Is Not Accommodating Childcare Obligations Considered Discrimination in Alberta?
March 1, 2023
Accommodating childcare is a crucial part of being a good parent. When you can’t be there for your child, it can cause stress and tension in the family. In this article, we will explore the definition of accommodation, discuss how accommodation helps families with their family life, and then provide some advice on how to accommodate childcare obligations without violating human rights legislation.
In Alberta, the definition of accommodating childcare is: “the provision of services for children whose parents cannot care for them because of family circumstances.”
This definition includes:
- providing information about childcare options and facilities in your workplace;
- providing flexible hours to accommodate childcare needs; and
- offering on-site or remote child care services.
Steps to Accommodate
- Plan ahead.
- Talk to your employer about how you could accommodate your childcare obligations. Ask them for help if they aren’t able to do so themselves, or write down what steps you would take if they did assist.
- Ask Human Resources (HR) if there are any support services available at work that might help with childcare arrangements. HR may also be able to connect you with other employees who have experienced similar difficulties in the past and can offer advice on solutions such as daycare or part-time work hours that give parents a chance at their lives outside of home responsibilities.
Why Accommodating Is Important
If you are caring for a child or children, it is important to understand your obligations under the Alberta Human Rights Act. Not all situations require you to accommodate childcare obligations. For example, if a family has an infant who needs care but does not have any older children in the home and can afford it,
then accommodating childcare would not be required under the Act. However, if one of your children has special needs and requires extra care during waking hours (e.,g., school-aged), then accommodations may be necessary even though they are not related directly to their educational needs.
For example: If your child with autism requires constant supervision while sleeping at night because he cannot sit still without falling asleep himself;
Or if your child has trouble sleeping due to nightmares caused by past trauma; then accommodation may include making sure that someone else watches over him while his parents sleep so as not take away from their restful night’s rest! In this case,e providing other arrangements such as hiring someone else who will do this type of watch would meet these needs without violating any rights under our human rights legislation.”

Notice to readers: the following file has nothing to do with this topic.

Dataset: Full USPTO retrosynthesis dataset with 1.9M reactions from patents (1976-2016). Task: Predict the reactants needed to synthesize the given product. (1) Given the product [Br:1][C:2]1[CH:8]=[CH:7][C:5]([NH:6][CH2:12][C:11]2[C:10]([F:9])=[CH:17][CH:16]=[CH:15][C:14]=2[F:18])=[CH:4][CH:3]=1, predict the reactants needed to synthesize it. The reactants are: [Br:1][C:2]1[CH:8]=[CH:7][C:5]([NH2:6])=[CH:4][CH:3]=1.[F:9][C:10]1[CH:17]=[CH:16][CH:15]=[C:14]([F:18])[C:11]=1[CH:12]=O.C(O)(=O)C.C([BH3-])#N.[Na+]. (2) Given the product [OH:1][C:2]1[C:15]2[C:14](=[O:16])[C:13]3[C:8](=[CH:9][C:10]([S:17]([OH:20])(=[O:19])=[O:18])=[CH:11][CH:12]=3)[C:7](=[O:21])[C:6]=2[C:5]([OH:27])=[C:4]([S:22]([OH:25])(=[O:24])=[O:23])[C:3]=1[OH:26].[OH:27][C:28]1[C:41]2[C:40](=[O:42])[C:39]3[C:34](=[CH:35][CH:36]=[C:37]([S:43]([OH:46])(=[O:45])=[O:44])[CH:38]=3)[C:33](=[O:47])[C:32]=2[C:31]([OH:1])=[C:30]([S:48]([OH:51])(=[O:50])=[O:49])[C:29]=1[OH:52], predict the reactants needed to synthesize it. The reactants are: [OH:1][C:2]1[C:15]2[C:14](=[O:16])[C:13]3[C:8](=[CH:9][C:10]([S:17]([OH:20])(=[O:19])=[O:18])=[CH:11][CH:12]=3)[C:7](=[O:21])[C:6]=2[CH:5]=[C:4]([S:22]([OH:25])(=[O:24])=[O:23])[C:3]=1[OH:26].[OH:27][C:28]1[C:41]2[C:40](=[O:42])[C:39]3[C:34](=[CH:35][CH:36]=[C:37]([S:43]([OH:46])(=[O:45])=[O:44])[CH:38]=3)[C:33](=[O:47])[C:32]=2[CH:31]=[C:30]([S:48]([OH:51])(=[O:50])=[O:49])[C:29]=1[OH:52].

Accommodating childcare can help families with their family life and may help reduce stress the family.
An childcare provider’s duties include providing a safe environment for children. While the laws in Alberta are clear on this, some parents may not be aware of their rights or responsibilities when it comes to accommodating childcare.
When accommodation is required for an individual with a disability, employers must make reasonable efforts to accommodate that person’s needs. In most cases, this means making adjustments to existing policies and procedures until there is no longer a conflict between them and the employee’s ability to perform their job duties effectively (and safely).
This can mean changing schedules so that employees schedule less time off during peak times (such as weekends), finding ways for employees who work from home but need access during certain hours or days – even if they don’t usually require full-time hours –
The Alberta Human Rights Act protects people who are discriminated against based on gender identity and expression, sexual orientation, or disability. The act also protects people from harassment based on these factors. If you believe that you have been discriminated against because of your family responsibilities or childcare obligations, we encourage you to seek help from an experienced human rights lawyer.